The other day I ran the rsync command to migrate files from an old webserver to a new one. What I didn’t notice right away was that the rsync changed the permissions of the folder I was copying into.
The problem presented itself with a very lovely 403 forbidden error message when trying to access any website that server hosted. Checking the logs (/var/log/apache2/error.log on my Debian system) revealed this curious message:
[error] [client 192.168.22.22] (13)Permission denied: access to / denied
This made it look like apache was denying access for some reason. I verified apache config and confirmed it shouldn’t be denying anything. After some head scratching I came across this site which explained that Apache throws that error when it encounters filesystem access denied error messages.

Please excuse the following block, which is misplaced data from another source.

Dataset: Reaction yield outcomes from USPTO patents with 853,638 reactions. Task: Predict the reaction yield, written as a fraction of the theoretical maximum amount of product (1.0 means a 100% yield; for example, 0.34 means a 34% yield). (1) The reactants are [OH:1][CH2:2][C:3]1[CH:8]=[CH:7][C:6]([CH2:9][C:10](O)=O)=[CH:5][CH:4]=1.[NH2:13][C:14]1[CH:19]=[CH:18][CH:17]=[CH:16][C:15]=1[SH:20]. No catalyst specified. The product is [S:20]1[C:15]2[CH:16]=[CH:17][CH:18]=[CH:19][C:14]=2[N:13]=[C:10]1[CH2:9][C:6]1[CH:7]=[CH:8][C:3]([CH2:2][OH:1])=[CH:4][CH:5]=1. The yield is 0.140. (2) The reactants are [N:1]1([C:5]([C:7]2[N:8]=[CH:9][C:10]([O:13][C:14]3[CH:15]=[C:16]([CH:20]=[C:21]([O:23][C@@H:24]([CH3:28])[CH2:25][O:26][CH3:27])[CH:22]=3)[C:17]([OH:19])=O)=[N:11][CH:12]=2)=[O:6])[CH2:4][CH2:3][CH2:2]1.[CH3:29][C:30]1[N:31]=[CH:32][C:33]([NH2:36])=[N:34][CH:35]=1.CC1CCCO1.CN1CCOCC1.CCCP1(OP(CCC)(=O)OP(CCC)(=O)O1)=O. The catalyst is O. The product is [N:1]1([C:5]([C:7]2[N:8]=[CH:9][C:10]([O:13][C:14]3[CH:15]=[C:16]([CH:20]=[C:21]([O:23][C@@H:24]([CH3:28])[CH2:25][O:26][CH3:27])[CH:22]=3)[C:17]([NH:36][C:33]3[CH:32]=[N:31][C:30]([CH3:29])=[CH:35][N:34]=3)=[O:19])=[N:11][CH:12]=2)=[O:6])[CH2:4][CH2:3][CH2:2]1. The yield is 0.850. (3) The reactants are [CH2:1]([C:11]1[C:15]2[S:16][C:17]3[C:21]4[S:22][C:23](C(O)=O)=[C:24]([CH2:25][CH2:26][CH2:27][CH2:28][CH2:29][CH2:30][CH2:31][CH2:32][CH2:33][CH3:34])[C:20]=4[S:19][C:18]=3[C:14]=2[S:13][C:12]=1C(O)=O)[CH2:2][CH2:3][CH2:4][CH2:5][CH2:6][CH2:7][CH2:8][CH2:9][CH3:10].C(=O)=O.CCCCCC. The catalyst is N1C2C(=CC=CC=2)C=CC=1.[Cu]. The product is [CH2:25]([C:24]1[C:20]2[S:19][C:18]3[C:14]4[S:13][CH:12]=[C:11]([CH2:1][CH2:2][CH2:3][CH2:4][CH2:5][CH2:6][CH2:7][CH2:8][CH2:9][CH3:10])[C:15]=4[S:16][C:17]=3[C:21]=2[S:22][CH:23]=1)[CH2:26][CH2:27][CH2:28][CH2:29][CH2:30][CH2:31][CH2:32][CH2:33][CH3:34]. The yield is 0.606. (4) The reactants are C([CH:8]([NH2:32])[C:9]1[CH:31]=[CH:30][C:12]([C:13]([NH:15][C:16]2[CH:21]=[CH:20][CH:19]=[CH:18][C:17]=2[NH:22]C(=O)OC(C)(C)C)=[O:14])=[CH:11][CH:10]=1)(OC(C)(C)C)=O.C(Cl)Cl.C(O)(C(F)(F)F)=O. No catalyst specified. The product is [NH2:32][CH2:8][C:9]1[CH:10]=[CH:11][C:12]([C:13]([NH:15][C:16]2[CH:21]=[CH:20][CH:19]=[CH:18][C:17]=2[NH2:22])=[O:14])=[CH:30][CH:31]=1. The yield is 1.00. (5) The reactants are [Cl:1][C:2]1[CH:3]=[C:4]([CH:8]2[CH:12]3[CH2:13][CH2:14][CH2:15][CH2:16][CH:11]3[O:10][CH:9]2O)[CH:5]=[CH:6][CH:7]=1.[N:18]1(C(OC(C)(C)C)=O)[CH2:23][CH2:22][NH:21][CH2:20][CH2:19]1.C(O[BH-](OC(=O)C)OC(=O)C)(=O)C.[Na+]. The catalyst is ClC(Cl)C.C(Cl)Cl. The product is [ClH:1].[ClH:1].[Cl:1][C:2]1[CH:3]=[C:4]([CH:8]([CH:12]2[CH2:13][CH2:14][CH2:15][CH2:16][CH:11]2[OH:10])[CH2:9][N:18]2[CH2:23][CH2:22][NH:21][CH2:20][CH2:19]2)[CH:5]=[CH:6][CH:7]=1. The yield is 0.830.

I was confused because /var/www, where the websites live, had the appropriate permissions. After some digging I found that the culprit in my case was not /var/www, but rather the /var directory underneath /var/www. For some reason the rsync changed /var to not have any execute permissions (necessary for folder access.) A simple
chmod o+rx /var/
resolved my problem. Next time you get 403 it could be underlying filesystem issues and not apache at all.